Man, I was coming into yesterday afternoon all pumped for today’s Profile – high-caliber young gun in Noah Syndergaard going on Sunday, facing my terrible Brewers, it was going to be a monster start… Andddddd – he plunks my favorite player Carlos Gomez in the face. F you Noah! You went from Chris Hemsworth to whoever played the nincompoop in Blue Lagoon. What a ninny! And he didn’t even look remorseful, but in retrospect while re-reading my open, he was a little shaken. Regardless, I only barely like him more than Yordano Ventura now…
Biases be as they be (I think I heard that on some rap mixtape Grey made for me), but I still gutted through an objective-as-possible Pitcher Profile to break down how Syndergaard looked and how much we can expect from him in his rookie season:
Through the first month of the first year of our new dynasty league here at Razzball, team Hannibal Montana (owned by commenter Csifu) has jumped out to an early lead. Thanks in part to a ridiculously good 2.22 team ERA and top 5 performances in all but two of our ten categories, Csifu is sitting on 132.5 points in the early going. Razzball’s own JFOH (119.5) is hot on his tail, with Ra’zbahl Al Ghul (113) rounding out the top three. It’s a 16-team, 40-man roster dynasty league with weekly FAAB pickups and no restrictions on how long players can be kept (we keep 30). I love this format, and the league has been active in both trades and pickups. Considering how many players were owned coming out of our 40-round draft, there has been a lot of activity on the waiver wire. Here’s a peek at our league’s standings, as well as the trades and major free agent acquisitions that have gone down so far…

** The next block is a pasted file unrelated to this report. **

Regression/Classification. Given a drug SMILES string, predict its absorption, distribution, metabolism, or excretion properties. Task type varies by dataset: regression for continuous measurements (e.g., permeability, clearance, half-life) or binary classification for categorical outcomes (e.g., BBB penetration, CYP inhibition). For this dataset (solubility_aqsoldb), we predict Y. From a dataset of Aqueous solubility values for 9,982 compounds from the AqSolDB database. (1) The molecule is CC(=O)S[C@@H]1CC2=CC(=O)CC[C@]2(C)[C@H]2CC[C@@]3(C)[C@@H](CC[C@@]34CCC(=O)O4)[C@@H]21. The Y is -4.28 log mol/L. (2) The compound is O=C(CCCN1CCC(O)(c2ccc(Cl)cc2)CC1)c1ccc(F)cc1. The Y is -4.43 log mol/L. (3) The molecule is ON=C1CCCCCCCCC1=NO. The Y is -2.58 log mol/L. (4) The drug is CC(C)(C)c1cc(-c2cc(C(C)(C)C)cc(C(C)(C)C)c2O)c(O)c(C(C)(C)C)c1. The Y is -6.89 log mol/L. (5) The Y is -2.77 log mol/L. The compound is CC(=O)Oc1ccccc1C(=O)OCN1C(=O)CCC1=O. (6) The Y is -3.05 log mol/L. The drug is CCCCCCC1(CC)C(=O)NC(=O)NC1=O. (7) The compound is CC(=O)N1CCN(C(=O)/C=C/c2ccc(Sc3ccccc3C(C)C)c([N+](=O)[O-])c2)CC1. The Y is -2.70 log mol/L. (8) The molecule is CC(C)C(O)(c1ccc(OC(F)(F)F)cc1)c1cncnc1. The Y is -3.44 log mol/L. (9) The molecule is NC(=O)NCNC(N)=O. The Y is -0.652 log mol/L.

As you might have already figured out from the title of this post, Josh Reddick (+76.1%) was the most added player in fantasy baseball this past week. What else could you have possibly guessed? Wait, let me stop you at leather chaps and Rammstein. To each his own. But getting back to JOSH Reddick, it’s not difficult to figure out why his recent ownership numbers have surged. Over the last two weeks, he’s produced a 10/3/15/0/.463 batting line across 48 plate appearances, leading MLB in both on-base percentage (.542) and slugging percentage (.805) during that time period. Consider his early plate discipline numbers (8/5 BB/K), high LD% (29.7%), and low SwStr% (4.9%), and Reddick looks like he’s locked in. Enjoy the ride while it lasts, and based on these early results, it could last for a while. Here are a couple of other big adds and drops in fantasy baseball this week: